According to many strength-training books and websites, including JMAX Fitness, “The main problem with conventional stretching programs is they often work against your body’s physiology rather than with it. If you take a tight, cold muscle and expose it to prolonged standard stretching, you could incur scar tissue and micro-tearing, which could then lead to muscle weakness, inflexibility, and injury.
“Furthermore, many professionals have prescribed stretching before exercise as a form of warm up. This is wrong. A study published in The Journal of Strength and Conditioning Research concluded if you stretch before you lift weights, you could find yourself weaker and “off balanced” in your workouts.
Not something we want when hoisting hundreds of pounds of metal.”
Does this mean that CrossFit athletes should avoid stretching altogether? No. It means that this activity should occur AFTER the workout. Post-workout stretching has been shown to supercharge results.
Here’s why and how.
Kick-Starting the Recovery Process
Many strength training experts, including those who train CrossFit athletes, note that post-workout stretching can help kick-start the recovery process, loosen up the joints and muscles and lead to better flexibility. This process should be seen as the continuation of the workout.
Nerd Fitness notes that “When you lift a weight your muscles contract. And after the workout the muscles remain contracted for some time. The following restoration of the muscles’ length is what recovery is. Until the muscle has restored its length, it has not recovered. Hence he who does not stretch his muscles slows down the recuperation process and retards his gains. Besides, tension and relaxation are the two sides of the same coin, if the muscle forgets how to lengthen, it will contract more poorly. And that is stagnation of strength.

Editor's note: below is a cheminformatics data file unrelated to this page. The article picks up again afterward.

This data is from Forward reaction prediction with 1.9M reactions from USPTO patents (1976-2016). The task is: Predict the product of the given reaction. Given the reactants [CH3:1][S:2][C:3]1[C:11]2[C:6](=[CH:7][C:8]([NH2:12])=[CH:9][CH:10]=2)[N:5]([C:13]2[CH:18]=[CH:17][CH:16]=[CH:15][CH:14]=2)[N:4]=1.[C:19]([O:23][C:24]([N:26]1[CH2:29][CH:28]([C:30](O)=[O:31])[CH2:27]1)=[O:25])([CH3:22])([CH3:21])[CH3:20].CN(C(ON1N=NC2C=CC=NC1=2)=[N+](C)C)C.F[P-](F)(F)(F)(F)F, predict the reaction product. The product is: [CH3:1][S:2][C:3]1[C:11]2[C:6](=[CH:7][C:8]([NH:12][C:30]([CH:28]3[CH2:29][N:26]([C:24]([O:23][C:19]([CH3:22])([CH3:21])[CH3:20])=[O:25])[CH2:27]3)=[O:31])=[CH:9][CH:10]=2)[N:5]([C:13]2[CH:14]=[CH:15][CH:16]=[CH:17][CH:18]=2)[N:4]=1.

When you go through a great stretch routine after a heavy weight lifting day, your muscles are already starting to recover and expand, which will allow to you get back to ‘normal’ more quickly than if you didn’t stretch.” Plus, as we age, regaining flexibility becomes more and more difficult.
A Simple Stretching Routine
The type of post-workout stretching routine depends on several factors. These include; your level of fitness, your level of flexibility, how hard you worked out and which muscles were strained. Here is a simple stretching routine that most beginners can benefit from.
A More Advanced Stretching Routine
Combining yoga, stretching, tai-chi, and Pilates the folks at Nerd Fitness have put together a more advanced stretching video. Their suggestion is to stretch as far as possible, hold it for a few seconds without bouncing and then repeat the process.
Many serious body builders use a post-workout stretching program that uses weights for resistance while stretching. This is called anabolic stretching and it has some controversy surrounding it.
This exercise uses hyperplasia which is the growth of muscles not through the increase in size of the fibers (hypertrophy) but through the increase in number. According to JMAX Fitness, “Aggressively stretching a fully-pumped muscle is the perfect mechanism for growth. You increase overall muscular tension while also maximizing the cell swelling response for maximal muscle damage.
The article notes, “Anabolic stretching challenges your body to build both flexibility and strength in the positions you need it most. By anabolic stretching in the proper manner, you will be able to build strength into your flexibility. Stretching the sheaths or layers that encapsulate the muscle bundles will elicit another anabolic effect. In protective response to this unstable change, the stretched muscle sheets trigger an increase in protein splitting, muscle cell division, and collagen breakdown and repair. The result is, again, hypertrophy for survival.”
This anabolic stretching program demands precise technique and should only be pursued with proper instruction from a trained strength or CrossFit trainer.What types of post-workout stretching do you use? Let us know by making a comment below or contacting us here.